I have a C# Windows Service that I recently moved from .NET 3.5 to .NET 4.0. No other code changes were made.

When running on 3.5, memory utilzation for a given work load was roughly 1.5 GB of memory and throughput was 20 X per second. (The X doesn't matter in the context of this question.)

The exact same service running on 4.0 uses between 3GB and 5GB+ of memory, and gets less than 4 X per second. In fact, the service will typically end up stalling out as memory usage continue to climb until my system is siting at 99% utilization and page file swapping goes nuts.

I'm not sure if this has to do with garbage collection, or what, but I'm having trouble figuring it out. My window service uses the "Server" GC via the config file switch seen below:

    <gcServer enabled="true"/>

Changing this option to false didn't seem to make a difference. Futhermore, from the reading I've done on the new GC in 4.0, the big changes only effect the workstation GC mode, not server GC mode. So perhaps GC has nothing to do with the issue.


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    Just double checking: only the .NET framework changed. Or did you go from 32-bit machine to 64 bit? Did you go from DEP to no-DEP? Did you go from PAE to no-PAE? Did you go from ngen to JIT? Just hints to trigger more info – sehe Jun 2 '11 at 22:07
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    Not enough information here to even hazard a guess. Are you by chance using the BlockingCollection or ConcurrentQueue classes? ConcurrentQueue has a memory leak, which could be an issue. – Jim Mischel Jun 2 '11 at 22:08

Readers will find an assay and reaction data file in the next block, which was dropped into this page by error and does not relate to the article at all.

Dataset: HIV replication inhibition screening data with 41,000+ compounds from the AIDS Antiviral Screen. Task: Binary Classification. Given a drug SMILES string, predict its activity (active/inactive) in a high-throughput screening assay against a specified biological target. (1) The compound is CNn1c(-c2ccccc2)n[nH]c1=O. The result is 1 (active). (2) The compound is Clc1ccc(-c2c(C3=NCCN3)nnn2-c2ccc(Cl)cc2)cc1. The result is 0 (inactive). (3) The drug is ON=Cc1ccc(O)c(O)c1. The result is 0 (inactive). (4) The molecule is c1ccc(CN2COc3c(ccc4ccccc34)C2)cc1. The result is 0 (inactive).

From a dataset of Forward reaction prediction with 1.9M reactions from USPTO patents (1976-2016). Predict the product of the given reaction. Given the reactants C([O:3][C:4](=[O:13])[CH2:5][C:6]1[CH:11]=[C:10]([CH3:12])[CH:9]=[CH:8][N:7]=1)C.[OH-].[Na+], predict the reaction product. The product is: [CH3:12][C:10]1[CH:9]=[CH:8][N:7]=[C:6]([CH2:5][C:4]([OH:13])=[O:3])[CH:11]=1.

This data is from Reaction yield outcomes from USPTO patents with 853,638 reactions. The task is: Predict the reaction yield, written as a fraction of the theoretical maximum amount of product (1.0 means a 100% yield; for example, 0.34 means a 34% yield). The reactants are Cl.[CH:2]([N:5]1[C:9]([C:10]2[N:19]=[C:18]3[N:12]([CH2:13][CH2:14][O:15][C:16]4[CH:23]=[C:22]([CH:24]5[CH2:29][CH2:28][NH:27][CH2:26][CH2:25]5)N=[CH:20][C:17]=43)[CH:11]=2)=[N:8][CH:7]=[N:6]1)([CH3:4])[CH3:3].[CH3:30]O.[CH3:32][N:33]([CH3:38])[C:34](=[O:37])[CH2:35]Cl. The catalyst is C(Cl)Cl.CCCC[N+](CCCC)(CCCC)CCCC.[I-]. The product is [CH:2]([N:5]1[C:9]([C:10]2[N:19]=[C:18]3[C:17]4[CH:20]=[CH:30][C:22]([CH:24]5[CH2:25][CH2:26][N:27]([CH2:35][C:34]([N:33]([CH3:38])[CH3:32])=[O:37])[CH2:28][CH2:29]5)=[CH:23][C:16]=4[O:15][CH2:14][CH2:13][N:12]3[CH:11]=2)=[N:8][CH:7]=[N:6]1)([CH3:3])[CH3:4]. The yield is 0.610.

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    ConcurrentQueue didn't exist in .NET 3.5, so that can't be the problem. – phoog Jun 2 '11 at 22:11
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    @phoog: Actually, ConcurrentQueue did exist in the Parallel Extensions to .NET. Converting from 3.5 to 4.0 could have involved replacing that with System.Collections.Concurrent. I know that I did when we converted to 4.0. – Jim Mischel Jun 2 '11 at 22:15
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    @Jim Mischel: Aha, thanks for setting me right. But wouldn't the OP have had to change references and/or namespace using statements if these classes were in use? – phoog Jun 2 '11 at 22:27